On top of that, the era of wine getting better with age is pretty much over. Decades ago, it was commonplace to buy a few cases of a young wine and “lay it down” to age for many years while you drank the wine you laid down many years ago. The wine was designed to be aged, which is to say, it was designed to be sold to people with substantial wine cellars.

Gloriously, those days are over. Wine is much more democratic now, which means it’s made to be drunk when sold. Agricultural science has improved to the point at which winemakers no longer need to send product out into the world that is tight and flavorless, so they don’t.

While wine certainly still evolves over time, and aged wine can be interestingly different from young wine, it’s no longer the case that wine undeniably improves over time. Some people like old wines; most people are happy to drink wine the way it’s made to be drunk, which is shortly after it’s bottled.

The result is that old wines have become a niche taste. Few people drink them, which means they’re hard to buy, and even harder to sell. If you look very far and very wide, you can find prices. But those, at least for wines outside the top 0.01 percent, are mostly indicative, and don’t tend to reflect much in the way of actual commerce.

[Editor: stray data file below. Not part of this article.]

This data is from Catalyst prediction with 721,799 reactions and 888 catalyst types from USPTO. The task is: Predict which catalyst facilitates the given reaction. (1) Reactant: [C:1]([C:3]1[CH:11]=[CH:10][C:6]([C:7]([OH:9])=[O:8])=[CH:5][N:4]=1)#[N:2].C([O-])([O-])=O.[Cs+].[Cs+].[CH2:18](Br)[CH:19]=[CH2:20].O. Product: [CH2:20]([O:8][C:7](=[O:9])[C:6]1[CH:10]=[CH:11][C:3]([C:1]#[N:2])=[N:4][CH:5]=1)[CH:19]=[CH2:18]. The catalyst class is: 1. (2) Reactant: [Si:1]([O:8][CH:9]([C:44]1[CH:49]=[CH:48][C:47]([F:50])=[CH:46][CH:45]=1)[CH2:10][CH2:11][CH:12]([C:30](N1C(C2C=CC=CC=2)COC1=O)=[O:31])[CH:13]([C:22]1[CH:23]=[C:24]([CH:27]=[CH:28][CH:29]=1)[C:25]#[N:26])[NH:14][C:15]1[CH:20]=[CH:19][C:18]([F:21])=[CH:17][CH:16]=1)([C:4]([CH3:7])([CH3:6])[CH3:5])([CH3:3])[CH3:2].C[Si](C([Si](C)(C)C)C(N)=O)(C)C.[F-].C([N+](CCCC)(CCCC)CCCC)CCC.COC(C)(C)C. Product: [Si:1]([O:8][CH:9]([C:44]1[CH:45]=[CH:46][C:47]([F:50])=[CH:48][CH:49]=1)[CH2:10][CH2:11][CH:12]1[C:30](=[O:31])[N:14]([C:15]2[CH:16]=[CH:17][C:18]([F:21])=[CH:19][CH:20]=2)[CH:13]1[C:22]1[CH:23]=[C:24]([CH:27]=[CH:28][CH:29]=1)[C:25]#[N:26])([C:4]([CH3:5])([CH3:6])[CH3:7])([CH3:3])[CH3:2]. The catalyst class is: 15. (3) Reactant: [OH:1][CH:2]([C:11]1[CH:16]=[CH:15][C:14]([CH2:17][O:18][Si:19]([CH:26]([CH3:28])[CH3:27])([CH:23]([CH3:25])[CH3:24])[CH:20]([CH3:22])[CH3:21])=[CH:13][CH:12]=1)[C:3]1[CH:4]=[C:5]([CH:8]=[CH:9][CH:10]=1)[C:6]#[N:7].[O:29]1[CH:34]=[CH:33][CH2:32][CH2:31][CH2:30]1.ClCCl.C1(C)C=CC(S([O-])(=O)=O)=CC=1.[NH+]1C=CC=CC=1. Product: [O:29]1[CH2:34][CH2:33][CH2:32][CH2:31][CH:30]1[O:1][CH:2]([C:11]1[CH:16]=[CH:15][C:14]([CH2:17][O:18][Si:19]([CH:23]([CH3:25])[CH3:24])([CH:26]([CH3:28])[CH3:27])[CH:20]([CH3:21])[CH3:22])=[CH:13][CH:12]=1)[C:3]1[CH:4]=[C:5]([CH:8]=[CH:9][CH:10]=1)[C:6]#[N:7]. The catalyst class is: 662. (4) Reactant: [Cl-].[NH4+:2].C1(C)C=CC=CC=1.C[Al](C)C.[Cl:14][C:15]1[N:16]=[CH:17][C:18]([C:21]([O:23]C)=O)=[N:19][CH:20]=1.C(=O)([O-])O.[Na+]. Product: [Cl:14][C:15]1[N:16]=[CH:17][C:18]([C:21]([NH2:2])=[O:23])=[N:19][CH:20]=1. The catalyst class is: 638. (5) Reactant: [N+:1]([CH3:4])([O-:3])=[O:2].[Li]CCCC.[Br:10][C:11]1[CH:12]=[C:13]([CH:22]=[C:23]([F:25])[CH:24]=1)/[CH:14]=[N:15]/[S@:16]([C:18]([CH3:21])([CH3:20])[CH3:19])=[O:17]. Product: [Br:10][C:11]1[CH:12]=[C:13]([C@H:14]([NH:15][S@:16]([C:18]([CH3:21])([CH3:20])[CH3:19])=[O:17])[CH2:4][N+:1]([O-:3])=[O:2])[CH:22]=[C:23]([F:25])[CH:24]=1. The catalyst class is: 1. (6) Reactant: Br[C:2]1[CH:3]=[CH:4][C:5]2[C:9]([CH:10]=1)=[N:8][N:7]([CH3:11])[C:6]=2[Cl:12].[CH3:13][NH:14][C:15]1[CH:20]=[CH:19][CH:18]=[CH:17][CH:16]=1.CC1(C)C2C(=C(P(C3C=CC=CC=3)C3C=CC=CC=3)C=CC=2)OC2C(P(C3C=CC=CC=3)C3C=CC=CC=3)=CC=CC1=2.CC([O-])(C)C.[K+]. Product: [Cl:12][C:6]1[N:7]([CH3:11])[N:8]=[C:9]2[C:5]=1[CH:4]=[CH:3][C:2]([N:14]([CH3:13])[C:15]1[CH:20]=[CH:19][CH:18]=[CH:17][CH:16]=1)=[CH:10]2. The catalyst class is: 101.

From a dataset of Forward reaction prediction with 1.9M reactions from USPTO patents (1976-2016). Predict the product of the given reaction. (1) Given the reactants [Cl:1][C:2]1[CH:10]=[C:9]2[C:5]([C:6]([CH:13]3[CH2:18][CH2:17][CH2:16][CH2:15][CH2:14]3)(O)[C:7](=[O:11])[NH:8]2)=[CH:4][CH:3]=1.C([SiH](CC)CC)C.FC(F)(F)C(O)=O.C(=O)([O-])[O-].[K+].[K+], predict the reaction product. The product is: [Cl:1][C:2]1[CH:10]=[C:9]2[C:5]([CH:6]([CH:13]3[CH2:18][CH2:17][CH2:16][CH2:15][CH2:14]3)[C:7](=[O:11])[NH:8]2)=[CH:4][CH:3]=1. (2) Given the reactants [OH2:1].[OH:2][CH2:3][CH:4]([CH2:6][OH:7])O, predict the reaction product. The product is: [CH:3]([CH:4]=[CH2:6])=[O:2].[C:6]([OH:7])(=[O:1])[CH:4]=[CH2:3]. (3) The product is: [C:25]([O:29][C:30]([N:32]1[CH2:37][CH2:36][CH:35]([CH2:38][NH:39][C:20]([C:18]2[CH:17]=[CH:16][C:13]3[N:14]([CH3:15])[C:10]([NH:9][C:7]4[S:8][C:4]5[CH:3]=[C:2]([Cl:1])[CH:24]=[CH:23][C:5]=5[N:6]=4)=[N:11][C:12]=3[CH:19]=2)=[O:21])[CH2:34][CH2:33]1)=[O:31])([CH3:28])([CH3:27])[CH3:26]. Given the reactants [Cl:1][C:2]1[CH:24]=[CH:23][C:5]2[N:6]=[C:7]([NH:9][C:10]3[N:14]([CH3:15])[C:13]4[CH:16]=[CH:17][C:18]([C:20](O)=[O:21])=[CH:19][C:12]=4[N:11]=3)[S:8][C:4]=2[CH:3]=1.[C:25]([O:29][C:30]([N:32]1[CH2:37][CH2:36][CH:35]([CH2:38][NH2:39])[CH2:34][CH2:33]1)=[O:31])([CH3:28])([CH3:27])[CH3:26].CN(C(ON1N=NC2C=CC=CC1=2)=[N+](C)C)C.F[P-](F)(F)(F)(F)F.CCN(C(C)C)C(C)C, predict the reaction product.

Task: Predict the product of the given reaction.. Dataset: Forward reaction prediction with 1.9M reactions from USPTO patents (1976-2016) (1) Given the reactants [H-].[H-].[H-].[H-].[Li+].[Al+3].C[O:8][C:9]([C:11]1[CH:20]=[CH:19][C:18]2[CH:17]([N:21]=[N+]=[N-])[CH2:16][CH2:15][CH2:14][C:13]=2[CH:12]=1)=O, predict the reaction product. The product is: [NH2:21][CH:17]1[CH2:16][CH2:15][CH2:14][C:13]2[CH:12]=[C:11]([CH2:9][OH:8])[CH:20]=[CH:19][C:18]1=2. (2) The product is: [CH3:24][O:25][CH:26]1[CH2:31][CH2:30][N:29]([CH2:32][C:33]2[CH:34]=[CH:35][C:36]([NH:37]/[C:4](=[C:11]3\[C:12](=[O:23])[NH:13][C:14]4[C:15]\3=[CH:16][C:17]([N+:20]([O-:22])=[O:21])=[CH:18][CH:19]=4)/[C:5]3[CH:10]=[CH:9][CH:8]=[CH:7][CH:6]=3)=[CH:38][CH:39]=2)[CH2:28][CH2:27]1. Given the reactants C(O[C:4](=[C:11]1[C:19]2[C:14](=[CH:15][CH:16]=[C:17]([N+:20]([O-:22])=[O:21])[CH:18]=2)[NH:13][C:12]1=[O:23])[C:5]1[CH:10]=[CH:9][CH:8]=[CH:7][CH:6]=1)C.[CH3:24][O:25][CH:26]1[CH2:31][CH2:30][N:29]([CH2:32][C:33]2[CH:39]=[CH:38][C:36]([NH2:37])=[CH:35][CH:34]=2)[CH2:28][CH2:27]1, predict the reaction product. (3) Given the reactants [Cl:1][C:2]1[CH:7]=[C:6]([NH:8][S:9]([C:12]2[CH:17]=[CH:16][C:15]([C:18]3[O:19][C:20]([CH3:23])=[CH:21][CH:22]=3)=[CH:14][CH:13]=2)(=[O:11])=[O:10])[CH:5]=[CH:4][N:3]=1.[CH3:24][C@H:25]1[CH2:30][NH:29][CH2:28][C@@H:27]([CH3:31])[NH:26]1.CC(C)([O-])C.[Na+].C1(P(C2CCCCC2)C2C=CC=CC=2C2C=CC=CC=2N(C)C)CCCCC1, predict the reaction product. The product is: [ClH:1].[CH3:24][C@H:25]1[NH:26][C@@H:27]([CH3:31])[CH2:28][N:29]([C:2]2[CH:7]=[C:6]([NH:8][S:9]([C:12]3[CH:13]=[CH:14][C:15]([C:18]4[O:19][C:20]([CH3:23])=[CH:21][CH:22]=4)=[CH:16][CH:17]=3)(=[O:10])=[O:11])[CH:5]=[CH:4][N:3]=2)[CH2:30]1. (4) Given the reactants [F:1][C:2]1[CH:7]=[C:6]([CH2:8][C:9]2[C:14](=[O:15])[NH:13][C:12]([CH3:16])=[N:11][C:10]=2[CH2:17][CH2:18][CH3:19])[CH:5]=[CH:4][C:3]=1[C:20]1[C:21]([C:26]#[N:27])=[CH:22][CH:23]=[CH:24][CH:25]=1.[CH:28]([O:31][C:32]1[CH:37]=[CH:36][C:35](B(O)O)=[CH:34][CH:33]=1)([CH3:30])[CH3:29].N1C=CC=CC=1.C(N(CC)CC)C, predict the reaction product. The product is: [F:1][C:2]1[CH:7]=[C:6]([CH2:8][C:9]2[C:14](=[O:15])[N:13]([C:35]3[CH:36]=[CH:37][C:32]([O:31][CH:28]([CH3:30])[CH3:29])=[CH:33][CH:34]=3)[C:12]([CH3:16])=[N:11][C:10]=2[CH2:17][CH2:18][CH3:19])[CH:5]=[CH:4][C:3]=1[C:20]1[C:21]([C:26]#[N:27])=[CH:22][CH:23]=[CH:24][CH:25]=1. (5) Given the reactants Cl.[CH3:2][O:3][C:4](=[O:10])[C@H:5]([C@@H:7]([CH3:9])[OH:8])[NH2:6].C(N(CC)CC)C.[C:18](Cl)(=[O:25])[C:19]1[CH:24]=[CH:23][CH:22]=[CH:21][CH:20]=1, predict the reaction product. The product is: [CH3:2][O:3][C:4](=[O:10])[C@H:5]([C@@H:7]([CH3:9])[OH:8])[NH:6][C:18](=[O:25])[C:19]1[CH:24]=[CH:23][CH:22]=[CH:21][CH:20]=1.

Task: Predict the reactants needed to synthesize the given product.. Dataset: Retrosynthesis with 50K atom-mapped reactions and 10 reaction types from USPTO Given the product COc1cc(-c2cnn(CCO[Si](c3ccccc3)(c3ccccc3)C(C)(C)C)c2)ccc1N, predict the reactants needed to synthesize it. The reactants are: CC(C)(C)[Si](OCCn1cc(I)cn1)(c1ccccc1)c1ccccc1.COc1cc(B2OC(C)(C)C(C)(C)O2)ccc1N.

Which is, ultimately, the main reason that wine is not an investment: You can’t sell it. Has the wine been sitting in your own personal cellar, rather than in a professionally run operation with detailed records and expensive climate control? You can’t sell it. Do you want to sell less than $50,000 of wine at once? You can’t sell it. Are you trying to sell wine that isn’t in that top 0.01 percent of Grand Cru Bordeaux or the occasional bottle of Screaming Eagle? You can’t sell it. Do you honestly think you can just walk up to Christie’s and persuade them to sell your precious bottle of Clos Rougeard? Take it from me: You can’t sell it.

So next time you see an expensive bottle of wine and think to yourself that maybe wine might be a good investment after all, just approach the seller and ask them how much they would pay, were you to offer them a bottle from the same producer and of the same vintage. That should suffice to put you off the idea once and for all.